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Not a koi pond, it's a people pool.

Because of their size and exposure, swimming pools are often an aggressive feature in a garden. But this one--its edges softened with plants, stones, and gentle lines--seems to have been there longer than the surrounding landscaping.

Owner Jess Telles of Fresno, California, asked landscape architect Robert Boro to create a natural-looking, Japanese-style setting around his older house. To fit into this scheme, the new pool resembles a large koi pond.

In nature, ponds collect in low-lying spots. By contrast, swimming pools generally can't be recessed below grade. To achieve the natural feeling, Boro mounded soil, low shrubs, and trees near water's edge and used dark plaster in the pool. Embedded in a wide exposed-aggregate apron, rocks and round cobbles shape the pool's edge. River-rock steppingstones combine with moss-like ground covers to make a path to the house.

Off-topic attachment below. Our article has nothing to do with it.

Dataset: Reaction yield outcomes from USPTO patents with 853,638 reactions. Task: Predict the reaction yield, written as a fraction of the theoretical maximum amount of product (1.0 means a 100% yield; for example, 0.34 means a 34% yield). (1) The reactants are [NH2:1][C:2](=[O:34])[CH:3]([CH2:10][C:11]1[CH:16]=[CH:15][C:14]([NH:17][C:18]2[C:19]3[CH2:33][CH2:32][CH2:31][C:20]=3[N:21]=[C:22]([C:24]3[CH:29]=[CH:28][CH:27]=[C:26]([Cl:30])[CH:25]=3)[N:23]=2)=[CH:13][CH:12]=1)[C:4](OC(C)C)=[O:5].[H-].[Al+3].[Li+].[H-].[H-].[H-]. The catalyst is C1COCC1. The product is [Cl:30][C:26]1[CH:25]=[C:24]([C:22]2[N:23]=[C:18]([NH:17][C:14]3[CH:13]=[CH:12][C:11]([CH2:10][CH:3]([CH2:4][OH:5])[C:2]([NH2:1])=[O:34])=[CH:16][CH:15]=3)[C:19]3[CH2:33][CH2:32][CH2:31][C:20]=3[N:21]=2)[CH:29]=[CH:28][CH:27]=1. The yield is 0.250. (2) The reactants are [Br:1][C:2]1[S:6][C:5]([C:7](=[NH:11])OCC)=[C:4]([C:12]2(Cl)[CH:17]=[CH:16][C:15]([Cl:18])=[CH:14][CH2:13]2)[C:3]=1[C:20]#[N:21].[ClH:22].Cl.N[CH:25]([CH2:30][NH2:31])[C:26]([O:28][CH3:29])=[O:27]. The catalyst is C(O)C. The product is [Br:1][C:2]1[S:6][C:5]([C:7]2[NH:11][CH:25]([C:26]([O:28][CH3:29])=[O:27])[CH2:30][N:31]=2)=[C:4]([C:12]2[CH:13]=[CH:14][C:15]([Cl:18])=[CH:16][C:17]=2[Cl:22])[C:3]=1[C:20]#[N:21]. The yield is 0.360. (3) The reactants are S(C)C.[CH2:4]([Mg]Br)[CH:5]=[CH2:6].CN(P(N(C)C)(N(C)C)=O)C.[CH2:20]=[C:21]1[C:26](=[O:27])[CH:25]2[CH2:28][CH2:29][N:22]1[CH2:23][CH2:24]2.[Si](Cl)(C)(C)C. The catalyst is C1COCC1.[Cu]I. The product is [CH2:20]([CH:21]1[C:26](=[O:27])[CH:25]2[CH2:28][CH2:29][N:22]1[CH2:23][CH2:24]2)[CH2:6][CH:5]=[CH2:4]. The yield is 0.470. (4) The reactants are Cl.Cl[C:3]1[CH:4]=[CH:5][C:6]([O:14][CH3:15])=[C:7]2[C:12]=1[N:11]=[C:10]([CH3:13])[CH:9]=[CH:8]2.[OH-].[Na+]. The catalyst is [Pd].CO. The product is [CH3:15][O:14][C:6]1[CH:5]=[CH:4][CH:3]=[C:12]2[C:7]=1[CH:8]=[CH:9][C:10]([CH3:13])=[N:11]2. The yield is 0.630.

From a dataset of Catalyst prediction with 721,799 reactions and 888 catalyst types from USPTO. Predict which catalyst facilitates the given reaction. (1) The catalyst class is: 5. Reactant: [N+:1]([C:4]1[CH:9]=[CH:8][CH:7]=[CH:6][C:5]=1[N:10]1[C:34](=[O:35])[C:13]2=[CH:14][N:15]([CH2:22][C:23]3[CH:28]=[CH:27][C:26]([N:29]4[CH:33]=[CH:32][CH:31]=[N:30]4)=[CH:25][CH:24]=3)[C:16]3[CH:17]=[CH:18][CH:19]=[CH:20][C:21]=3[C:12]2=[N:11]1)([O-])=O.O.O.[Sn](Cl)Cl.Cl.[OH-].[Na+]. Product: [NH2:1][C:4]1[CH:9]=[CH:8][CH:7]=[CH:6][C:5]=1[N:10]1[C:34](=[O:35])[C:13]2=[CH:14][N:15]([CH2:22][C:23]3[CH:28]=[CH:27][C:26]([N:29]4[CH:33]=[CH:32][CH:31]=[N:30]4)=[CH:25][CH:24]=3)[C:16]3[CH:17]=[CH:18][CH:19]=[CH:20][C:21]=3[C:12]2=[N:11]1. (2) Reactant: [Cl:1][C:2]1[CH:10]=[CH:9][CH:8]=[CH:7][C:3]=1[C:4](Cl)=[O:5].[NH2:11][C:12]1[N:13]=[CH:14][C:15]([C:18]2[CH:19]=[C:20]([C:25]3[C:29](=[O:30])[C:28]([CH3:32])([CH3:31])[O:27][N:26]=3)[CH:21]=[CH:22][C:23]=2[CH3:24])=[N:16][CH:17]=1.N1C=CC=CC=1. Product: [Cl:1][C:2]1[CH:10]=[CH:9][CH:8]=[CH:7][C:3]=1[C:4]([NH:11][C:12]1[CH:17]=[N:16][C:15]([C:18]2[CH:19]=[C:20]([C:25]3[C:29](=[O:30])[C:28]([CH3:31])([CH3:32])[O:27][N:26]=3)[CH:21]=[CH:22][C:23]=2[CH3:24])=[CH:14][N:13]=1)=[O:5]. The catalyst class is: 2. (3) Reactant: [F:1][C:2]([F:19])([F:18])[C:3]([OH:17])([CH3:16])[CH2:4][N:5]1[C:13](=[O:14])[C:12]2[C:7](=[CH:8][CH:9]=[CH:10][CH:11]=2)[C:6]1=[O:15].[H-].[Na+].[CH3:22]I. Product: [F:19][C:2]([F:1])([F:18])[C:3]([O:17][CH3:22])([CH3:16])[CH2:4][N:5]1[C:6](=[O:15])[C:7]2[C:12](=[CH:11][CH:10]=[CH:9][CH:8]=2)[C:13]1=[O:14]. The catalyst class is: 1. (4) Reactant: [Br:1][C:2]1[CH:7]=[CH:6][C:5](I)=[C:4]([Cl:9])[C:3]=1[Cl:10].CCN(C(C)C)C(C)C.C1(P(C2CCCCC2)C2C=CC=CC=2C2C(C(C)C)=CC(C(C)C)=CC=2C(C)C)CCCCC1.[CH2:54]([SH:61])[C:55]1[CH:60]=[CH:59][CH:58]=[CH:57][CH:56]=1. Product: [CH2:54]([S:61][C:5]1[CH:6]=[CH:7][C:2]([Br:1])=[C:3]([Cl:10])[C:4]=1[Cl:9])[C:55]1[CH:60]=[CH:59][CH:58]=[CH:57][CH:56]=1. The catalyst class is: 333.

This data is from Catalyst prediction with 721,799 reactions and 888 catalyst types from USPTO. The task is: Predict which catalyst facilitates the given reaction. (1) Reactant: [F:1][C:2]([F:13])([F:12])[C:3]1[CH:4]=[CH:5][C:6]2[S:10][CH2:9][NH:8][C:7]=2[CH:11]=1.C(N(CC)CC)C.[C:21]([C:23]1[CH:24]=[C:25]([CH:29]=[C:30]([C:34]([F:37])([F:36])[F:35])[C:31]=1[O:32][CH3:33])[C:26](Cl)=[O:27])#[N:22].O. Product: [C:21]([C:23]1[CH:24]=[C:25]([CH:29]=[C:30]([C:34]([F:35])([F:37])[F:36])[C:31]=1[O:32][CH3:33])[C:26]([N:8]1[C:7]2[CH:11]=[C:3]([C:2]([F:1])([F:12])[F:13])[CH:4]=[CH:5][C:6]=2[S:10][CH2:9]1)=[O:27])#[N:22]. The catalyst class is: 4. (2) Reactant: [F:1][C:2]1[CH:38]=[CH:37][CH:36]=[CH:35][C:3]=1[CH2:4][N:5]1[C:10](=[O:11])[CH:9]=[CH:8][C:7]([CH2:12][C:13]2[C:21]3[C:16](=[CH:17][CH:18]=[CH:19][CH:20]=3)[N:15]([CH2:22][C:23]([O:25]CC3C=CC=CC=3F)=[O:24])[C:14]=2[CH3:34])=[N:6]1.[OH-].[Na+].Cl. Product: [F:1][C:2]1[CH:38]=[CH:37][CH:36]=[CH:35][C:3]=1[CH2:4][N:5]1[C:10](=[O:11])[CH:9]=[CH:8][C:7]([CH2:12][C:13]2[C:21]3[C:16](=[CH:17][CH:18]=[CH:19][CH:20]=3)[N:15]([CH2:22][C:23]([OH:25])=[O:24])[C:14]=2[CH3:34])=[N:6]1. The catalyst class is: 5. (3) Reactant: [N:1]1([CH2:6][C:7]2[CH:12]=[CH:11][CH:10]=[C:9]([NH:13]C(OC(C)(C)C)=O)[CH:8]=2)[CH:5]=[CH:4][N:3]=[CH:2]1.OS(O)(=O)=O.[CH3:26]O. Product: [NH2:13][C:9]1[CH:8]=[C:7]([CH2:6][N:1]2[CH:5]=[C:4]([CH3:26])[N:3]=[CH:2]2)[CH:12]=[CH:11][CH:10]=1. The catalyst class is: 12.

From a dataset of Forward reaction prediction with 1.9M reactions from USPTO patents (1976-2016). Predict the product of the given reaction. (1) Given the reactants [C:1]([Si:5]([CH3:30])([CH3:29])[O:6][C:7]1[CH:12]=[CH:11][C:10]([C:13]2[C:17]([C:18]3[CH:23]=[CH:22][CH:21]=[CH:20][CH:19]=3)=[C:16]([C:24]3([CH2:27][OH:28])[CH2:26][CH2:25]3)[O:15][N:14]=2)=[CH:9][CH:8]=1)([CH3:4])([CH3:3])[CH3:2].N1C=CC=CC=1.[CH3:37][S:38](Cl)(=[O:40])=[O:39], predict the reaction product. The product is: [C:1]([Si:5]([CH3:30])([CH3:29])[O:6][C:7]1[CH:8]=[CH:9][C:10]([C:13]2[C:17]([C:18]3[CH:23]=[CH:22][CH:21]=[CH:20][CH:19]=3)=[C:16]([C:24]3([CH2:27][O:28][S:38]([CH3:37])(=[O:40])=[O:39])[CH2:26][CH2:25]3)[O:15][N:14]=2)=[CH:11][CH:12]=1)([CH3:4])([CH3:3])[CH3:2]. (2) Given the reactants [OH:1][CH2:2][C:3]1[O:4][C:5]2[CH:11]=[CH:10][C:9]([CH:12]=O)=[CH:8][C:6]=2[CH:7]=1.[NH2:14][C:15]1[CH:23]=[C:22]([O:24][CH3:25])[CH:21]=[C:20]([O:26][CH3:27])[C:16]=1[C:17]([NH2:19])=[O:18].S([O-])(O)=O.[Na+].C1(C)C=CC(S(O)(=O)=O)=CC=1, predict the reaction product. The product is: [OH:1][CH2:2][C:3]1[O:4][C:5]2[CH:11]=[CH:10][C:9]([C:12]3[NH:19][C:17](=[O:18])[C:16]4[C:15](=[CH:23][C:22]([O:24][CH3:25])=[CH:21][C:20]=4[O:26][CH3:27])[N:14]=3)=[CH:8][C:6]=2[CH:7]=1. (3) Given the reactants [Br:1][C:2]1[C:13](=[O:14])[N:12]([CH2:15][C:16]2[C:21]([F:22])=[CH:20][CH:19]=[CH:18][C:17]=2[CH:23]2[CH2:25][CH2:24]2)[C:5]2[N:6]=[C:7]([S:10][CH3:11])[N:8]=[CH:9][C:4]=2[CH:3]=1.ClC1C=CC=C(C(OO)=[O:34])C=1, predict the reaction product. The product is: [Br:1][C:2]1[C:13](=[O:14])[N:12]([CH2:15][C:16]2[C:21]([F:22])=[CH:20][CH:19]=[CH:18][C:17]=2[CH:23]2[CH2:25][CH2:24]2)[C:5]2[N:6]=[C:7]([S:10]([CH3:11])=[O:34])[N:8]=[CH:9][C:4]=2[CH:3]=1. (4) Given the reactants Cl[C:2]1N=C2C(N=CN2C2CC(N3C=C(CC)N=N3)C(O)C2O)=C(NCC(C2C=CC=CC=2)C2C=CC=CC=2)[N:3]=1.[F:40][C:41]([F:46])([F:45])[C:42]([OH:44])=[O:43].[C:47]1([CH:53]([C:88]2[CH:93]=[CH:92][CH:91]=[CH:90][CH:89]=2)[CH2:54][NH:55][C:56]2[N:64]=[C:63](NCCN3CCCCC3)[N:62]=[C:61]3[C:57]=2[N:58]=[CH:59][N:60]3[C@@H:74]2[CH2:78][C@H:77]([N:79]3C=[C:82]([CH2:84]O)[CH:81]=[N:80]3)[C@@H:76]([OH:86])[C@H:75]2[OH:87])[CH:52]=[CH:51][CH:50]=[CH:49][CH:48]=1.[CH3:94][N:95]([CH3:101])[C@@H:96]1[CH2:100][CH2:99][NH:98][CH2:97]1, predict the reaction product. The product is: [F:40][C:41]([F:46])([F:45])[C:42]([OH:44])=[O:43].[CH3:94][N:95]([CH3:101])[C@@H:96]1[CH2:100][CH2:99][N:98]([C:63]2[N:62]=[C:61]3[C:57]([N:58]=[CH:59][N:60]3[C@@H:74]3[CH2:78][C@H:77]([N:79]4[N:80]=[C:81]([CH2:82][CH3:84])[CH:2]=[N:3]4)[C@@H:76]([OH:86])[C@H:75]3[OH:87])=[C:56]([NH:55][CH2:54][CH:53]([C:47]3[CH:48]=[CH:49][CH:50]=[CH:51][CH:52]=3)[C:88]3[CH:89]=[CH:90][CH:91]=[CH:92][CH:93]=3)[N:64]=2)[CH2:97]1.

Tall horsetails (Equisetum hyemale) and zebra grass (Miscanthus sinensis 'Zebrinus') make a bog-like screen between the pool and a small hidden deck.

Trees include a bonsai Japanese black pipe (Pinus thunbergiana), Japanese maple, and saucer magnolia. Growing on mounds are mugho pine, sasanqua camellia, dwarf nandina, 'Wheeler's Dwarf' pittosporum, fortnight lily (dietes vegeta), dwarf gardenia, mondo grass, green carpet (Herniaria glabra), and blue star creeper.

These photographs show the garden only 1-1/2 years old. Fully grown, the plants will obscure much of the pool so that it's never completely visible from the house.
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Date:Jul 1, 1984
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